Isabel Bejarano Diez — a strong person with a naturally kind disposition that makes it hard not to like her.
The senior psychology and finance double major grew up in Medellín, Colombia with her parents and older brother. She is the president of the International Student Council and a student advisor for the Global Student Leadership Forum, but you probably recognize her from her close-up downtown, part of the UPUA initiative showing that students of all backgrounds are welcome at Penn State.
Diez’s story began long before her life at Penn State, though. It was a normal night at Café when her friend pulled her aside and revealed that he had been told he was showing signs of depression. He didn’t know how to deal with this new reality he faced, so Diez opened up to him about her life before college. He said, “It is so nice to know that someone knows what I’m feeling like.”
Diez was 13 when she had her first major depressive episode. “Depression is overlooked because it seems like everyone has it these days, but no, it is really hard,” she says. She quickly started seeing a psychologist, but lived with a feeling of hopelessness for a few years.
By age 15, Diez began a diet that would prompt those around her to compliment her looks, as Colombian culture is very focused on physical beauty. “The worst part is people reinforce it,” says Diez. She emphasizes that the culture society perpetuates is tough to break. “I remember guys bought me more drinks when I was thinner, but people have to understand that’s not going to fulfill you at all.”
The positive comments soon turned into people showing concern for her well-being. “It felt like the whole world was conspiring against me,” she says.
As Diez’s diet became increasingly restrictive, she couldn’t realize that anything was out of the ordinary, even though she regularly exhibited anorexic behaviors. “If I would go to dinner with my friends, I would tell them I ate with my parents… if I would go to dinner with my parents, I would tell them I ate with my friends,” she explains.
Hearing that she had anorexia for the first time from her psychiatrist seemed crazy to Diez. “The shock that I felt … people only think of the extreme cases, but at first it doesn’t need to be like that,” she says. “I thought ‘I am eating,’ so I didn’t know what the problem was because people think of people not eating at all is anorexia.”
She was one of the first girls in her high school to go through that experience. Her school counselor even had trouble with figuring out what to do for her. Diez now wants other people to know it does not have to be a life-changing issue before it becomes a problem. She stresses, “If I had known that obsessively restricting food groups and lying to people … if I had known maybe I would’ve noticed, maybe I would’ve come to terms.”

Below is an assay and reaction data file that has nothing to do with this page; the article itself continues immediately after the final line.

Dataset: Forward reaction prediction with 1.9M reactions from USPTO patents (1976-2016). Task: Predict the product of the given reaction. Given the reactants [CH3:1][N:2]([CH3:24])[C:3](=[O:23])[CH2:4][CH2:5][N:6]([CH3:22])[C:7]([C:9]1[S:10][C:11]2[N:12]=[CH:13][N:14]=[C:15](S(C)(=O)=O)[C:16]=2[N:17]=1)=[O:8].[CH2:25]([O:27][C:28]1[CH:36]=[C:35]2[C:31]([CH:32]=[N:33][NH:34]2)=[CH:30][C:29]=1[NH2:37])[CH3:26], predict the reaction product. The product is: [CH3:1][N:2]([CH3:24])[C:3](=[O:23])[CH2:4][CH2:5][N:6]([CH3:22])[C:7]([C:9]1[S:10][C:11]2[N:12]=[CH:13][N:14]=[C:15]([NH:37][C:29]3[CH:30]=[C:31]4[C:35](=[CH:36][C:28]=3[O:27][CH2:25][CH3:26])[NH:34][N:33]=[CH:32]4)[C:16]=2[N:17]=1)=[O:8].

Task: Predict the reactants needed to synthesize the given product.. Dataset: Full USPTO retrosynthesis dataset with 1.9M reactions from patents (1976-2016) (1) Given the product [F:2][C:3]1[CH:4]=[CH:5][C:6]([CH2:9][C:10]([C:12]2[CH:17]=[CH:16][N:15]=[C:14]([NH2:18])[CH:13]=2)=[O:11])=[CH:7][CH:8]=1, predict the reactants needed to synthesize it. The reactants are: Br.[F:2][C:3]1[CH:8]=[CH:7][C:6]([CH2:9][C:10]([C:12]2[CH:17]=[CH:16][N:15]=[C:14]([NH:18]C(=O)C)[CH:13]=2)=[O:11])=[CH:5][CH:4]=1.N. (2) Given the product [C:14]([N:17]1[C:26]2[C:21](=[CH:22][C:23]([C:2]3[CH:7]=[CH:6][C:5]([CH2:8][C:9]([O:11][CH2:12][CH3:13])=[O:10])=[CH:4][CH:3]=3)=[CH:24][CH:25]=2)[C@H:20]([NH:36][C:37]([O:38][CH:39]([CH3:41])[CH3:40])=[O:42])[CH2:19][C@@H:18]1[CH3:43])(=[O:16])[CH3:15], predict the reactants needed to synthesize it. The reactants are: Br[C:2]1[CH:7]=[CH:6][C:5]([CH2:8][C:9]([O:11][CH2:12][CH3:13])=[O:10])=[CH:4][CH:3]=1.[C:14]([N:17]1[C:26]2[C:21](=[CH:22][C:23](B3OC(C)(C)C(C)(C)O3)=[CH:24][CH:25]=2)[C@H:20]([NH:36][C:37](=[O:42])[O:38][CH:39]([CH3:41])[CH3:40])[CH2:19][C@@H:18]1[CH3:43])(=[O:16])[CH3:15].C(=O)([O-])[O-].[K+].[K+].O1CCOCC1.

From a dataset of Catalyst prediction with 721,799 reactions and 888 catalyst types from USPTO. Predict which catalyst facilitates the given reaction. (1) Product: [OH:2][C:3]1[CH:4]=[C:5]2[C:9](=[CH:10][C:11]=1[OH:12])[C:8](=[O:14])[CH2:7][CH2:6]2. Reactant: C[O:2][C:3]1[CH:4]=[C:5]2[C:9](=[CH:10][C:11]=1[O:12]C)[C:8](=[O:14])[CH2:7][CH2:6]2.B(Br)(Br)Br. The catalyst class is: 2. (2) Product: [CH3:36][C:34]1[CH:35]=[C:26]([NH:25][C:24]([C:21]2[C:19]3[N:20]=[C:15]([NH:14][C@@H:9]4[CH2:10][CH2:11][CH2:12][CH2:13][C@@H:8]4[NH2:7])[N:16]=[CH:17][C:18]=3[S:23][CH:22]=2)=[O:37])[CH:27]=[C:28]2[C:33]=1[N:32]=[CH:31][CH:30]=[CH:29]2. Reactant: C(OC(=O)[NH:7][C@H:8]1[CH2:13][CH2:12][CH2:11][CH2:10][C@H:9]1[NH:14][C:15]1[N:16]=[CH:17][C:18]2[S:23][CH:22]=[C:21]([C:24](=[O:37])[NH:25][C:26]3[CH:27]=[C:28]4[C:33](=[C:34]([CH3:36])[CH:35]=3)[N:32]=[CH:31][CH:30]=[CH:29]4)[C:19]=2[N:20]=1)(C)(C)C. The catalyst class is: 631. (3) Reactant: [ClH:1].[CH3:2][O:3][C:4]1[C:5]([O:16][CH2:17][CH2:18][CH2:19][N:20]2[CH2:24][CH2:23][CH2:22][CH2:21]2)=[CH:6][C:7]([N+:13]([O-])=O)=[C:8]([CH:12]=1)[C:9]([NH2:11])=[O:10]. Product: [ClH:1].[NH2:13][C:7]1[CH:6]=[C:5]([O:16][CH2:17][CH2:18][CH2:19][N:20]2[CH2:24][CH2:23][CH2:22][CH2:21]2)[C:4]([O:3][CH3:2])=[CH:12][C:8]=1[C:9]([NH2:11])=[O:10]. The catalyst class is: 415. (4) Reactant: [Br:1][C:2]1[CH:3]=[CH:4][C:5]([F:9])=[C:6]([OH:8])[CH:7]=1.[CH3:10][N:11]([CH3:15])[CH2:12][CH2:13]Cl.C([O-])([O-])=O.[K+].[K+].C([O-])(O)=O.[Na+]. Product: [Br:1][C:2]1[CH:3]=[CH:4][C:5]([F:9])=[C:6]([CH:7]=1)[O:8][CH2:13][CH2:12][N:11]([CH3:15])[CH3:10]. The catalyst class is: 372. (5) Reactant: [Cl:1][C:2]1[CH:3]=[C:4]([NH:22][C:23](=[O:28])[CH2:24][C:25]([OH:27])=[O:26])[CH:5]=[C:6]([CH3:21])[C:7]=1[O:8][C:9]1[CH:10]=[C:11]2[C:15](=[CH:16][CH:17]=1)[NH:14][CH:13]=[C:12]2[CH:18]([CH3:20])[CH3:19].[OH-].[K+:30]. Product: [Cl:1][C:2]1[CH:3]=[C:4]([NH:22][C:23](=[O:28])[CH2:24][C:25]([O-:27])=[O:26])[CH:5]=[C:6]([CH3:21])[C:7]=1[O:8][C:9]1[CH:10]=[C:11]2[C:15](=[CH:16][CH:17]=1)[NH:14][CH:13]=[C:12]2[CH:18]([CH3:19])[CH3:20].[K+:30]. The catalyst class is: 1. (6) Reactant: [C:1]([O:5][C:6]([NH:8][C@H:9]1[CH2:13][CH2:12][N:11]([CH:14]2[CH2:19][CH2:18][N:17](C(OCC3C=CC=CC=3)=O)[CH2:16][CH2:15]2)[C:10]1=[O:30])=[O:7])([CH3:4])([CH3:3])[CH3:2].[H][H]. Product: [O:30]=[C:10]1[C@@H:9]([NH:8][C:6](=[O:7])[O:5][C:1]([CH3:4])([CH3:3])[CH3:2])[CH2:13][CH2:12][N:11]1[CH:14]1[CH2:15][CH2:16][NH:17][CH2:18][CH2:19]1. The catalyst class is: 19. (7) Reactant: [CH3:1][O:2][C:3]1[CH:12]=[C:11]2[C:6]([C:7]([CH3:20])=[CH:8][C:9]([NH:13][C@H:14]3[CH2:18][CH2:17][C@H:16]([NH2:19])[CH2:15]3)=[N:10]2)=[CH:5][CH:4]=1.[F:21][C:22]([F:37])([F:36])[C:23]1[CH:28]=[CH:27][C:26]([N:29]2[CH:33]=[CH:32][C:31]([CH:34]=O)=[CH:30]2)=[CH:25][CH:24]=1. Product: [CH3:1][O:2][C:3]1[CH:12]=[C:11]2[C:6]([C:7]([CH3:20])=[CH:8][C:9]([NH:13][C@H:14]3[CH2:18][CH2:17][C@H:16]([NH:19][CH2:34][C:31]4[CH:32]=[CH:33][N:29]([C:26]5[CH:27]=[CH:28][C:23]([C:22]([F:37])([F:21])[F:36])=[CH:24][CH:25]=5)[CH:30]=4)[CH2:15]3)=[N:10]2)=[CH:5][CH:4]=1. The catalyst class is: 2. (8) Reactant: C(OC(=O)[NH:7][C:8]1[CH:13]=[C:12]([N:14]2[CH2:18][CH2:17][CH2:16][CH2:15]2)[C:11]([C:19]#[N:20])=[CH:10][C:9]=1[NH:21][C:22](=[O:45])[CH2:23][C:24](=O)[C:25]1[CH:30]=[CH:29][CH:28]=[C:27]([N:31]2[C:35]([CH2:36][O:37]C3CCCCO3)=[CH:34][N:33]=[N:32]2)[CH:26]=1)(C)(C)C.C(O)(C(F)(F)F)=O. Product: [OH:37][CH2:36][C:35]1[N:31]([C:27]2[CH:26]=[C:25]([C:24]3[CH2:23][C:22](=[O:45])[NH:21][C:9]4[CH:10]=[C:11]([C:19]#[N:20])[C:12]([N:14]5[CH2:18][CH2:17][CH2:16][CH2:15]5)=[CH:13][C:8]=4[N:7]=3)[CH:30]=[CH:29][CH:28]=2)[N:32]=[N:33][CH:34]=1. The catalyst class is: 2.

Knowing was the first step, accepting the problem came later. The hardest part of it all though? Gaining the weight back. “For you to be in a situation where you keep getting worse or you have to face your biggest fear, that is a very hard situation.” For so long gaining the weight back was her biggest fear in life, but as Diez put it, “There is simply no third option.”
After hearing her mom say that she didn’t want to lose her daughter through tears and sadness, she wanted to move through the toughest part of her life for her mom and for herself. In her words, “I had to stop being my own worst enemy.”
There have been bad days in the midst of many good ones, but Diez says the best way to spend the bad days is with friends and, most importantly, a positive mentality. The book “Intuitive Eating“ also helped her tremendously. She beams as she states, “Now, I want to exercise because I want to be healthy and I eat healthy because I want to be healthy, it isn’t just about looking good.”
Diez says that the biggest lesson she learned was that the people who cared about her kept caring about her through it all. She tries to treat everyone as kindly as she can because you never know what people are going through, just as not many knew what she was going through.
Diez wants others to know that they are not alone, just like she told her friend that confided in her that night at Café.
“It all took my life away from me for so long,” she says. “Just because it is a mental thing doesn’t mean it’s not real, so I just want people that feel alone and misunderstood to know that they are not.”